California Researchers Discover How to Eliminate Scars?

Written by Anil Bajnath, MD
Posted May 3, 2021

Hi guys,

Dr. Anil Bajnath here with your Monday roundup.

Longevity knows no boundaries. From your heart, to your brain, blood, skin, mental health, and spiritual health… no topic is left behind.

I’m certain I’ve drilled this concept into your head by now: “Healthspan is more important than life span.”

I want to make sure you look good and feel good for as long as possible.

And I’ve made it my life’s mission to find the most effective tools to share with you along your longevity journey.

Today, I’m focused on your skin.

If you’re in the 50+ age bracket, you’ve probably had some injury or surgery that left you with a scar. 

Depending on how visible their scars are, some women may cover them up with makeup. Men, on the other hand, may wear them as a “badge of honor.”

Regardless of where you fall in the range of comfortability, most people would prefer to have clear, smooth, tight skin for as long as possible.

And that’s why this latest research got my attention...

Did you know that in the United States, nearly 50 to 80 million new scars are produced each year? Whether it be due to accidents or surgeries, they seem unending. And thanks to Stanford University researchers, we now have a better understanding of why we scar and what could possibly be done to eliminate scars in the future.

I know I said I wanted to focus on “skin” today, but I also want to make clear that scarring isn’t just a cosmetic issue… Did you know that scar tissue has zero hair follicles and no sweat glands? It is both inflexible and weaker than skin. Scar tissue has also been proven to limit our bodies’ ability to move and adapt to changing temperatures.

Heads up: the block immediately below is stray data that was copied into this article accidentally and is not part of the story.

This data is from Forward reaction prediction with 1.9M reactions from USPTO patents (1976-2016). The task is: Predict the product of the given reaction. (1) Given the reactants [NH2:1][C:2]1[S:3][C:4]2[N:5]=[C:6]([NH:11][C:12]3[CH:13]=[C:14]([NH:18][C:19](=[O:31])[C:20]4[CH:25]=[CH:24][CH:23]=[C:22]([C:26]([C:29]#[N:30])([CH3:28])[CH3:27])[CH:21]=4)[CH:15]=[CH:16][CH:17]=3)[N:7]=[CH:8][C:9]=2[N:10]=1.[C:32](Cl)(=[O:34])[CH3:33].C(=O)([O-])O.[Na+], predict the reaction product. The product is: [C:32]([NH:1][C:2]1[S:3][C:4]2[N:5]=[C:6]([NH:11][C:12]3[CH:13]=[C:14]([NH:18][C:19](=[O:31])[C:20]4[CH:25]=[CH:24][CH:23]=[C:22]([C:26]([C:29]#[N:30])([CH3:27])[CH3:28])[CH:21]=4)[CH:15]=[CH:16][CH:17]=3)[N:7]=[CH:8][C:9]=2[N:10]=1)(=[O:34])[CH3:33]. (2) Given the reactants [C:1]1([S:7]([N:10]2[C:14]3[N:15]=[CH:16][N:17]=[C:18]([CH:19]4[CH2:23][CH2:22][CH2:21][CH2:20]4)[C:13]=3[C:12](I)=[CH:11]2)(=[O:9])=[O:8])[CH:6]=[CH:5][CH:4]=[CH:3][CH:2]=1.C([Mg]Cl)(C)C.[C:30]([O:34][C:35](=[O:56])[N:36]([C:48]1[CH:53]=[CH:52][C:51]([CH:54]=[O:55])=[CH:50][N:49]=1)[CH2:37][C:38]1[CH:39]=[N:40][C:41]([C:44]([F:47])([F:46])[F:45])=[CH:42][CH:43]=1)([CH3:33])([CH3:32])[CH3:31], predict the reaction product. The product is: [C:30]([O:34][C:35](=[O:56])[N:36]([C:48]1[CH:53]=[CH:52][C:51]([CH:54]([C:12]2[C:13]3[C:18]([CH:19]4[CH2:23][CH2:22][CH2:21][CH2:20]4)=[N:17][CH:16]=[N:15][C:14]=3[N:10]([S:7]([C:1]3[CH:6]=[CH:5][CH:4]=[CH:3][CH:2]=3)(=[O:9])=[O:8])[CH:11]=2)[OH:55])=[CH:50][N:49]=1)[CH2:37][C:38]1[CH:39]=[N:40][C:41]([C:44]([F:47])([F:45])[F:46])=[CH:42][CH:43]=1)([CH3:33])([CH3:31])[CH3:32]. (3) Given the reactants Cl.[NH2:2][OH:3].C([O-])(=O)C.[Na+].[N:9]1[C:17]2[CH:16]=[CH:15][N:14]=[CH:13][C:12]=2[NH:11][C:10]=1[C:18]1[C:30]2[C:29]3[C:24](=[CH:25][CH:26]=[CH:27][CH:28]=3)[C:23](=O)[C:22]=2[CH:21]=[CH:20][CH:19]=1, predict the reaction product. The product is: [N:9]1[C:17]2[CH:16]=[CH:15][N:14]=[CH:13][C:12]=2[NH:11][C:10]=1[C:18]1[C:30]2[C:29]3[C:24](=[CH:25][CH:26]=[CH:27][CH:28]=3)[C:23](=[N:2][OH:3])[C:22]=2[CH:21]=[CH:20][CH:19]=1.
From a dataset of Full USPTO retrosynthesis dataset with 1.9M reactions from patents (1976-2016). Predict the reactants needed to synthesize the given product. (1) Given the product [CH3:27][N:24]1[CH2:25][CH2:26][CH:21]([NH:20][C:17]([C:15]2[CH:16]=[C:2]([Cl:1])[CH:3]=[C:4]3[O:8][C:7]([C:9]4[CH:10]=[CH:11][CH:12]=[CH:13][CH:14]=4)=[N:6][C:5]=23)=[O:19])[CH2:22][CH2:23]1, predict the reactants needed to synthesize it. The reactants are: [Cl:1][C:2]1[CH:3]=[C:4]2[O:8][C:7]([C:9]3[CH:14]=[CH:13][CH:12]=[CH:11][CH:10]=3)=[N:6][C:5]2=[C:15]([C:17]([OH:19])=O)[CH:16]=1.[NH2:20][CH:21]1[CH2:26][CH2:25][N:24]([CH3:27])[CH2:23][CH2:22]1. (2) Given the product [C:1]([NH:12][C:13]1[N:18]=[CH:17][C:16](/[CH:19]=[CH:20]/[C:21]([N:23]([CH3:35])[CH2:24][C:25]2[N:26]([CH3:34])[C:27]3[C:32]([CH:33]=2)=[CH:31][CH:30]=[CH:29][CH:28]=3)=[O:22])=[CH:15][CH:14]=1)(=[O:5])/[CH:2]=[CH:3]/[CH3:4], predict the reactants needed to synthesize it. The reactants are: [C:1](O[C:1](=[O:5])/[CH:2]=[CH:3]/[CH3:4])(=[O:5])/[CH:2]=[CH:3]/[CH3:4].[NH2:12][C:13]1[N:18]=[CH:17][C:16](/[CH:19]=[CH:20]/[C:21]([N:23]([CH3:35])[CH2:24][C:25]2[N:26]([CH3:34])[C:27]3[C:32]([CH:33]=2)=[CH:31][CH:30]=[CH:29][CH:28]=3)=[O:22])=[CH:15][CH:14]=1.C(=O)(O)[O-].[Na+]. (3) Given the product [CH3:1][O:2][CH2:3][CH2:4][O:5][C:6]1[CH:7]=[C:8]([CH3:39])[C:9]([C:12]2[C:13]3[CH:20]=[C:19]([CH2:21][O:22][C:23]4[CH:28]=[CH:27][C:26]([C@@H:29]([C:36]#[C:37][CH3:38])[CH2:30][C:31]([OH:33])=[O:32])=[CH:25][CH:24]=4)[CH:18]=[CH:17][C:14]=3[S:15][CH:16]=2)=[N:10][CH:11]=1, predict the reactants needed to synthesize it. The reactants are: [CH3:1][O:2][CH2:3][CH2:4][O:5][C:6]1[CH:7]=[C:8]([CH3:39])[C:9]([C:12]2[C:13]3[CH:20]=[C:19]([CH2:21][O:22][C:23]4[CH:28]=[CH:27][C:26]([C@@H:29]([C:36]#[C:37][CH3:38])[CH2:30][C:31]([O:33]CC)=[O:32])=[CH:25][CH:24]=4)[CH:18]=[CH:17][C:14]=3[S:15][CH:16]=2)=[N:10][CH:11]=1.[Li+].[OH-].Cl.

Michael Longaker, MD, a Stanford Medicine surgeon, makes very clear: “There is currently no strategy for preventing or reversing the fibrotic process of scar formation.”

But he and his colleagues believe they’ve found something game changing for scars, though. You see, scars operate as a “quick sealant” for wounds. And according to Dr. Longaker, “If you heal slowly, you might get an infection or bleed to death. A scar is a spot weld – it covers the wound but it compromises form and function.”

Unlike skin which has “breathing room” to allow for hair and sweat glands, there is a tension in the skin that happens during scar formation. And Longaker’s team pinpointed the cause of this tension or tightness. Meet the engrailed gene, which is responsible for this tightness.

After testing the suppression of this gene with a drug called verteporfin, Longaker and his team were shocked by “all the hair in the healed wound.” They were also “able to see normal glands and showed that the skin was just as strong as unwounded skin.”

Here are fascinating details with major implications for future skin care health.

To your longevity,

Anil Bajnath MD
CEO/Founder, Institute for Human Optimization
Chief Medical Officer, Longevity Insider HQ

P.S. I always get compliments on my smooth, clear skin. I’m not surprised! I am intentional about getting as much vitamin C as possible. Vitamin C is responsible for helping your body produce more collagen cells. And collagen is known for contributing to great hair and skin. Every single day, I take this plant. It has 7 times more vitamin C than oranges!